As Richie Ginther crossed the line in Mexico City in 1965 to score Honda’s maiden victory, the Japanese team had extra reason to celebrate: back in fifth place was team-mate and fellow Californian Ronnie Bucknum in the sister car. It would be his first and last time worrying the points scorers.
When Honda first appeared in F1 during the ’64 German Grand Prix, the choice of driver was generally met with ‘who?’ In one of the most seemingly bizarre decisions in motorsport history, a team had wilfully picked a driver out of obscurity on the grounds that since the team had no experience, neither should the man behind the wheel. But then there was always the get-out clause that should the car under-perform, there was a perfect scapegoat.
Yet for all his lack of ‘pedigree’. Bucknum wasn’t without talent. Born in April 1936, the former construction surveyor became embroiled in West Coast road racing after a friend took him to a local meeting. He witnessed his second-ever event as a driver, winning on his debut at Pomona in 1956 aboard a Porsche 356 Speedster. From there he kept on winning, aside from a quick break on getting married. Armed with Rene Pellandini’s AC Ace-Bristol. he scored well against the faster Porsche Carreras and then switched to a Doane Spencer-prepared Healey and later an MGB for Hollywood Sports Cars (Ginther having previously raced for the équipe). Occasional outings in Max Balchowsky’s Ol’ Yeller brought in more results, as did runs on the ovals in Modifieds.
Soon after signing on with Carroll Shelby, Bucknum was approached by Honda in March ’64. Shortly thereafter he was flown to Tokyo, where he drove the first formula car he’d ever sat in. He would make his F1 debut at the Nürburgring, where his race ended with steering failure at the Karussell! By the following round at Monza he was ninth fastest in qualifying but took off last. By the second tour he had caught and passed four cars, then picked off a few other stragglers before arriving on the main pack. He passed Bandini, Ginther, Brabham, Bonnier and Ireland, all in one lap. Then his brakes failed. By the end of the season he’d shown flashes of real promise. But then Ginther arrived for ’65 and he was totally eclipsed.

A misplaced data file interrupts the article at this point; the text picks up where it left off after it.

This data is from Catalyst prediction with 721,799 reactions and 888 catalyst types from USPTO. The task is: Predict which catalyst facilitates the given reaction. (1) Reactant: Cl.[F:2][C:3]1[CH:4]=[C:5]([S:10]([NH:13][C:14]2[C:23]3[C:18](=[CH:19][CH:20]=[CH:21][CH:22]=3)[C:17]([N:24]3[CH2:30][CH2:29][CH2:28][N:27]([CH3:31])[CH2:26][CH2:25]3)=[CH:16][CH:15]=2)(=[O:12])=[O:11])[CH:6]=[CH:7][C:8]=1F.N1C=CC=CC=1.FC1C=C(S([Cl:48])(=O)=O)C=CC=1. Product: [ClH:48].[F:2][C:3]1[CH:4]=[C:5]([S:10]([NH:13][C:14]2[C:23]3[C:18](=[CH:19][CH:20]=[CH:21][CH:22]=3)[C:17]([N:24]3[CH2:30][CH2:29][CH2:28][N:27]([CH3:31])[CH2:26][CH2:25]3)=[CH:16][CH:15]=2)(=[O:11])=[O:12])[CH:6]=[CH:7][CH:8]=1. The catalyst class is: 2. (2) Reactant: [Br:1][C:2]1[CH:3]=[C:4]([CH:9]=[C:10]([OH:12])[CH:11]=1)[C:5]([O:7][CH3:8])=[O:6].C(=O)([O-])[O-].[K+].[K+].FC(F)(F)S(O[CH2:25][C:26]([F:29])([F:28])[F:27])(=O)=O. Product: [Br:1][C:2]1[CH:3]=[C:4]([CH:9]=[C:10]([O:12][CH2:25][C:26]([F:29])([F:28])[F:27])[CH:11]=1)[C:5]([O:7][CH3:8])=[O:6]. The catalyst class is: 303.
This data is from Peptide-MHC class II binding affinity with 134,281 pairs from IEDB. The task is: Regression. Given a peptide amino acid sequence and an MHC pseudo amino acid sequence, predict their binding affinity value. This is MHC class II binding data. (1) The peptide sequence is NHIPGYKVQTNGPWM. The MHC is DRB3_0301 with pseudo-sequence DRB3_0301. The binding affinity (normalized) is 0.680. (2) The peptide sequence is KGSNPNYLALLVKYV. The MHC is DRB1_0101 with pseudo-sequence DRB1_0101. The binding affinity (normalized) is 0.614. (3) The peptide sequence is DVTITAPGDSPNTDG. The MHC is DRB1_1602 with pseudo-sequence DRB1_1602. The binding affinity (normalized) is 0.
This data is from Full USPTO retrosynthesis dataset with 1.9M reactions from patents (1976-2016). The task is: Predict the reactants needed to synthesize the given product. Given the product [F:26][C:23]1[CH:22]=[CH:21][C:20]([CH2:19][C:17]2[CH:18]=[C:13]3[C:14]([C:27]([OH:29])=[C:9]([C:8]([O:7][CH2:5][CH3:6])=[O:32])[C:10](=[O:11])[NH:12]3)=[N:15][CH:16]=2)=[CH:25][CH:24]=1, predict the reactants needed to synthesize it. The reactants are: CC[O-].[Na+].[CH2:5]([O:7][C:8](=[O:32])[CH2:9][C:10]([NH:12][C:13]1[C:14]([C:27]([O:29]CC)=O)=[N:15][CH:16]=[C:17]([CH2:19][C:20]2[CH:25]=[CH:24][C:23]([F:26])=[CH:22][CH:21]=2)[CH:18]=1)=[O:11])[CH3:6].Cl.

In total Bucknum did just 11 grands prix (the final one being the ’66 Mexican) before returning home to a successful stint in Trans-Am, Champ Cars (he won the ’68 Michigan 250 in a Weinberger Homes Eagle) and sportscars, before gradually fading from the scene. He died in April 92, aged just 56. But the Bucknum names lives on in motorsport through his son Jeff, who made his Indy 500 debut this year.